Paul is right-wing in the American “ideological” context. In the context of political theory…it is much harder to say. The left-right continuum is an artifact of the media and campaigning…it is not real and is simply a heuristic used by campaigns and voters to cut down on the need to gather information on candidates. In the strictest sense most every American is a liberal, whether classically liberal, neo-liberal, social liberal, economic liberal, etc. This does not mean that they are left-wing, just that their central preoccupation is concern about individual freedom, development, and choice.

                      If “conservatism” were a philosophy it would be applicable to all fields of study. Liberalism is, and was born from, from Newtonian physics and has a footprint in every field from physics and chemistry to literature, psychology, economics, and political science. “conservatism” has no new axioms from which it arises, nor does it has any different corollaries that are arrived at via liberalism (call it pre-modernism, rationalism, etc if you like, but these are technically misnomers as well).

                      KD, the difference between”progressives,” “conservatives,” and “libertarians,” aside from the ontology listed above, is operationally defined as an ordering of values. Liberty is very important to each type of person (not there are really types, but for purposes of demonstration let us assume there are). Progressives tend to rank “equality” as being the value from which liberty arises. Conservatives tend to rank “order” as the value from which liberty arises. Libertarians try to rank liberty as the value from which liberty arises (it is a circular argument). Libertarians, in this sense, do not logically fit the paradigm…as one can be a left-wing libertarian or a right-wing libertarian. Ron Paul is a right-wing libertarian (his stand against the Civil Rights Act is evidence of this). The “liberal-conservative” paradigm in the US is not designed to look at ideologies…it is designed to catalog positions on issues.

                    • seenbetrdayz says:

                      Basically everything you just said can be summed up as ‘what government’s role ought to be.’ That’s where you have different philosophies.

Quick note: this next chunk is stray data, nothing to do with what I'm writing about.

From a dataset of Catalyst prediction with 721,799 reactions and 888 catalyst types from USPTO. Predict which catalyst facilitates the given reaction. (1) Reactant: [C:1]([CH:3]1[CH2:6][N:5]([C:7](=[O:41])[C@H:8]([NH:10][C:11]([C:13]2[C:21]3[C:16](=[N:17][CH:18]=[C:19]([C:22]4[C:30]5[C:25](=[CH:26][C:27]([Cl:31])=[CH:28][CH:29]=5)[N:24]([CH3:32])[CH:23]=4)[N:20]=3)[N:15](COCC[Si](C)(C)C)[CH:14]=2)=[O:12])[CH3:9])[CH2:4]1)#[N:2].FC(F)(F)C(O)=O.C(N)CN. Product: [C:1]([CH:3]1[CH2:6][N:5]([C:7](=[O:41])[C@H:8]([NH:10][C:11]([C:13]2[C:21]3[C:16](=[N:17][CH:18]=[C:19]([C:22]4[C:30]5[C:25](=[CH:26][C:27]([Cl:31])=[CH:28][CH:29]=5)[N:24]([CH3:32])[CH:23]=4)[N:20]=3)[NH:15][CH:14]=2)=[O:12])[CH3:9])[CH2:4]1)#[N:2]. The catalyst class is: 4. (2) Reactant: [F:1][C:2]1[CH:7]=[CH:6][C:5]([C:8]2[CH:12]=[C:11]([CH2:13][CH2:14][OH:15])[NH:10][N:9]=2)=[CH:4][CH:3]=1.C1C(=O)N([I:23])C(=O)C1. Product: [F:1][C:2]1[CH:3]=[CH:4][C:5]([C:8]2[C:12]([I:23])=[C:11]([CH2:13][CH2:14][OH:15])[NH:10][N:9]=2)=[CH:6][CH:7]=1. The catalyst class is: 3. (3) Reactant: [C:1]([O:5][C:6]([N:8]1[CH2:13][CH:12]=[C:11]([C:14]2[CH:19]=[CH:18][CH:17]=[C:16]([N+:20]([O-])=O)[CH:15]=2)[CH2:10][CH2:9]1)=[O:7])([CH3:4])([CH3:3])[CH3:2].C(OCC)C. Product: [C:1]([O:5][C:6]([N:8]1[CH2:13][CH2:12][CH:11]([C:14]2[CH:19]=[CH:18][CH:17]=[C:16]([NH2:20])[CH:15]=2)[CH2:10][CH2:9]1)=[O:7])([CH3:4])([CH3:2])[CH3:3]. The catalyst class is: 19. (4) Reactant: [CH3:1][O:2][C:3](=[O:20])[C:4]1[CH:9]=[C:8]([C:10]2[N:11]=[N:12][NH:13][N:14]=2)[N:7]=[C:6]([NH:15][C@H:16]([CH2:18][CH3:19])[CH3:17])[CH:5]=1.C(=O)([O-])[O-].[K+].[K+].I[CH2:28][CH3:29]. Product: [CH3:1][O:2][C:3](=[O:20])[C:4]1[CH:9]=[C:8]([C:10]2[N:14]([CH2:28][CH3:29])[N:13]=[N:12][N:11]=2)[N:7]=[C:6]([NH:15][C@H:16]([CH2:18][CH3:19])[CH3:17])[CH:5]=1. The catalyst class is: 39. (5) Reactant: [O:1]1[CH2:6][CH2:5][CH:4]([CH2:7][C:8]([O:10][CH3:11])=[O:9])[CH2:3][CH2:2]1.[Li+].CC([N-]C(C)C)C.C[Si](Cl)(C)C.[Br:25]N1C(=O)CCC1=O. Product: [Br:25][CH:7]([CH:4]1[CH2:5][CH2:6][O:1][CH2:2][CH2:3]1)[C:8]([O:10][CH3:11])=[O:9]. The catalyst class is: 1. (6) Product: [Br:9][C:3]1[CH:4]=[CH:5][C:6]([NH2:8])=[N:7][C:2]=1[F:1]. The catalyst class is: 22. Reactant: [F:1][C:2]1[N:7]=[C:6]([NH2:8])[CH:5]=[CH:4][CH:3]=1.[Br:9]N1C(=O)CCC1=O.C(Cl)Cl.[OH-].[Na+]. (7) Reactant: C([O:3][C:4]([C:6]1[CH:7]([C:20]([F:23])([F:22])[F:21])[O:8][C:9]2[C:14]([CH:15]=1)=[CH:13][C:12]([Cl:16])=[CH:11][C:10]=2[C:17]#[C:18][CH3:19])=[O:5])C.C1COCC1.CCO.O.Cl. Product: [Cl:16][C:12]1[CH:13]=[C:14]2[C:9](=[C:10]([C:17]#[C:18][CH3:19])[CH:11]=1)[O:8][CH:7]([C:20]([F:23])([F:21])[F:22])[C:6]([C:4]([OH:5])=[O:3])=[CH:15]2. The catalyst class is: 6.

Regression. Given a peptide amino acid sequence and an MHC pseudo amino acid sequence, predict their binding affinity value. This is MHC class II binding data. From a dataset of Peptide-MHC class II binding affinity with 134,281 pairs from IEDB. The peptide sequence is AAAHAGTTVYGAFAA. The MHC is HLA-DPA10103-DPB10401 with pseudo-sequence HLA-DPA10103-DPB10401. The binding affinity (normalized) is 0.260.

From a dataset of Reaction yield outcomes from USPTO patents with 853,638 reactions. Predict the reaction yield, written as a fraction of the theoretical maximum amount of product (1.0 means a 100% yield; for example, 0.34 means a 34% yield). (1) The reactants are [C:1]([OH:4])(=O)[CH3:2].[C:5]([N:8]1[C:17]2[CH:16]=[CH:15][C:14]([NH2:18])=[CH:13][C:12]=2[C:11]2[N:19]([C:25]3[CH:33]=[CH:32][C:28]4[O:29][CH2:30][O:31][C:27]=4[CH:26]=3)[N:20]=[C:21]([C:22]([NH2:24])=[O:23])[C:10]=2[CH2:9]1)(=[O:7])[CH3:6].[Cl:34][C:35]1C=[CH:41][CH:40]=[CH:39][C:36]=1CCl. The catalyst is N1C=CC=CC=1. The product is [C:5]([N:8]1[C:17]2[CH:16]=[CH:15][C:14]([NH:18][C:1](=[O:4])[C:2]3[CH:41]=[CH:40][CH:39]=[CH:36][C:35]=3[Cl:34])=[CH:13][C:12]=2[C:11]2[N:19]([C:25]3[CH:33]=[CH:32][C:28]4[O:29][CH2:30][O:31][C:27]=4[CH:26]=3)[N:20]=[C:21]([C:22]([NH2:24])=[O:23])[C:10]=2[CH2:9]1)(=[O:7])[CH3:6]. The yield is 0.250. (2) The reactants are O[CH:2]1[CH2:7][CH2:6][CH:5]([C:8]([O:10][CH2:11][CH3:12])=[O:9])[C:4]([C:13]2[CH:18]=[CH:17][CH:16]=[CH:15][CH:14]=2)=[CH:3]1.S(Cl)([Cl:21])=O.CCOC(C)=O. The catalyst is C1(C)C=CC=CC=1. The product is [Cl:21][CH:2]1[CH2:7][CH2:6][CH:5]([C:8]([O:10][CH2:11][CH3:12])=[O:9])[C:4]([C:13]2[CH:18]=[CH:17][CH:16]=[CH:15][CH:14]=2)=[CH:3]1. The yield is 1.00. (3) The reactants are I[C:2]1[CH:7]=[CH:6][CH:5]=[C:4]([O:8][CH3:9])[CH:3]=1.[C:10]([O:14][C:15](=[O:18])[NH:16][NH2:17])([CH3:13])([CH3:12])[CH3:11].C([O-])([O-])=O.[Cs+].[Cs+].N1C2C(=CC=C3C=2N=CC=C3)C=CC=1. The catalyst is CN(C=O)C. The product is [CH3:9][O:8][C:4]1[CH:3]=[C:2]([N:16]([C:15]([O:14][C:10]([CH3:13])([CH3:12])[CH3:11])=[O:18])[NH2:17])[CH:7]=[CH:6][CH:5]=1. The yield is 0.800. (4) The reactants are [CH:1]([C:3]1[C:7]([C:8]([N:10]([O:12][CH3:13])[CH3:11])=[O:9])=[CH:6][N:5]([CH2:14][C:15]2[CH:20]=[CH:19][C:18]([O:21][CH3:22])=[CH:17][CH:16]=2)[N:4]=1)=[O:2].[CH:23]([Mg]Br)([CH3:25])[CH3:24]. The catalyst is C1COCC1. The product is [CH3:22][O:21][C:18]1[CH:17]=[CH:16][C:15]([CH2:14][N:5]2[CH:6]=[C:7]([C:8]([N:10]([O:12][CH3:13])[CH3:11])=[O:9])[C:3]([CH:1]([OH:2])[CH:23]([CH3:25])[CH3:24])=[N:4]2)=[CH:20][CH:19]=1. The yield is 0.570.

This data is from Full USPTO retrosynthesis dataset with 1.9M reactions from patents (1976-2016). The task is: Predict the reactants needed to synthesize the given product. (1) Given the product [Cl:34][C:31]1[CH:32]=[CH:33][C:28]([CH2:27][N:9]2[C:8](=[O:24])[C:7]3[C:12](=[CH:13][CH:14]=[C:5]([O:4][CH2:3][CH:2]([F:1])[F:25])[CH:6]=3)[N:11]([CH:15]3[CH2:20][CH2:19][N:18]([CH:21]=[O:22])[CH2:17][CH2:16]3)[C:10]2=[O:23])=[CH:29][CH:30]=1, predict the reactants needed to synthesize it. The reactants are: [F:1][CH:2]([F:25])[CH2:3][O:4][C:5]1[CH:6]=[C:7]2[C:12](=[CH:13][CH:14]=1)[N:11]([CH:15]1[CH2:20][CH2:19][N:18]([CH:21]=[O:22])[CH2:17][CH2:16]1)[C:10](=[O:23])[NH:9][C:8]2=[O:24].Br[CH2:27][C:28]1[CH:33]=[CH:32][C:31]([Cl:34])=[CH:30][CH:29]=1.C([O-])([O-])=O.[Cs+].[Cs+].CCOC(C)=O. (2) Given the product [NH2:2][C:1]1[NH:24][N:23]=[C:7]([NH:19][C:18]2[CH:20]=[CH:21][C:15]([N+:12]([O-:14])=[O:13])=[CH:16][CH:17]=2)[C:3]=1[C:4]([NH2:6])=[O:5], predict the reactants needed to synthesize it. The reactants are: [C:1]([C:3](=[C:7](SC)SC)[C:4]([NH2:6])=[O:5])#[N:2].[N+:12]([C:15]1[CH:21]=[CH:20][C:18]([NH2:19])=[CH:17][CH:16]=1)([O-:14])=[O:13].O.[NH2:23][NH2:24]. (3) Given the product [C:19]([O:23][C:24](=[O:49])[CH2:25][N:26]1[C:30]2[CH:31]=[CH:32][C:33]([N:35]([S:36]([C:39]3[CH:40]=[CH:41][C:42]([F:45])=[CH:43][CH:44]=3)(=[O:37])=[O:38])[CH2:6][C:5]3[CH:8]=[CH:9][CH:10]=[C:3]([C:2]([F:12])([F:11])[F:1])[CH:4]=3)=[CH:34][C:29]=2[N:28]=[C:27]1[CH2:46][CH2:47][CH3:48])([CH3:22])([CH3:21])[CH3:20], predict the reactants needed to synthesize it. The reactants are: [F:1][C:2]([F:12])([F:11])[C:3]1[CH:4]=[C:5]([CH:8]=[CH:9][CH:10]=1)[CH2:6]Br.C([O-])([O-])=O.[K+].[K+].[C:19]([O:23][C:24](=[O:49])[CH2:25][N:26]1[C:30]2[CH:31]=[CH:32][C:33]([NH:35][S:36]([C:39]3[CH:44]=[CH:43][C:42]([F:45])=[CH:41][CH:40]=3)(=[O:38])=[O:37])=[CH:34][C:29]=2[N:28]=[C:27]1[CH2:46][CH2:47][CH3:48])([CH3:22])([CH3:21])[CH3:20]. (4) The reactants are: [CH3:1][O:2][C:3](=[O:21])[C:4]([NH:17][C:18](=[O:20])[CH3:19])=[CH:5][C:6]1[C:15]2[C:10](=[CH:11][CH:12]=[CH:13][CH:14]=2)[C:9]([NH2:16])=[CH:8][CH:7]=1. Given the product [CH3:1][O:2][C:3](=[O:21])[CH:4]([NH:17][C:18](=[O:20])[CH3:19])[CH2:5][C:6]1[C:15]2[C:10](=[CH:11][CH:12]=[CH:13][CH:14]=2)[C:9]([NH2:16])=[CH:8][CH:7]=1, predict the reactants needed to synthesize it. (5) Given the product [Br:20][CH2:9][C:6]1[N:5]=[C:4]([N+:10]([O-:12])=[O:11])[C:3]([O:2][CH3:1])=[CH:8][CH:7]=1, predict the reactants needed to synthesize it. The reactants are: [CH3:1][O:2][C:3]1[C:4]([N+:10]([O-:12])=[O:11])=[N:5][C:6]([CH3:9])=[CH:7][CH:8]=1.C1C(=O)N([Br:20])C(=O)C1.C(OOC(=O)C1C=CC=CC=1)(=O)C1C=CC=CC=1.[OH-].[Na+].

Some believe that government’s role is to care for people from cradle to grave—whether it be domestically in welfare, or forcing democracy on others using military policy.

                      Others, like myself, don’t think that is a proper role for government, and can see the writing on the wall when it comes time to pay for that role.

                    • But don’t forget that there are many people who claim to be conservatives, but yet hold that belief that government should “care for people from cradle to grave” by telling them what they can and cannot put in their bodies or do to their bodies. They’re nanny staters too… just on different topics.

                  • B Balz says:

                    Excellent, points, Sir. Note to GaGOP, Ken has the style, sense, and intellect that represents the heart of our GOP. Not the fringe, not the loudest, but the heart.

                • TolleyJenkins says:


                  I’ll bite and try and answer within the parameters of your question: “conservative” to me (and I assume most people) connotes a combination of fiscal conservatism and social conservatism (using the term “social” to refer to anything that doesn’t fall into fiscal policy). Libertarian, on the other hand, connotes fiscal conservatism and social liberalism. If you tell me you’re a libertarian I’ll assume you’re conservative across the entire spectrum, which includes positions such as pro gay-marriage, anti-war (at least our current wars), anti-PATRIOT Act, anti-war-on-drugs, etc… If you tell me you’re a conservative, however, I’ll assume you take the opposite stance on those “social” issues.

                  Labels are nebulous, of course, but the vast majority of conservatives I know, mainly my family, are not at all pro-limited government when it comes to social issues. I suppose it’s because they don’t affect the majority as much as some fiscal issues, such as taxes. I mean, if you’re a straight, white, law-abiding non-terrorist, what do you care if some gay drug-dealer gets his house unlawfully searched while he’s out not getting married to his life partner?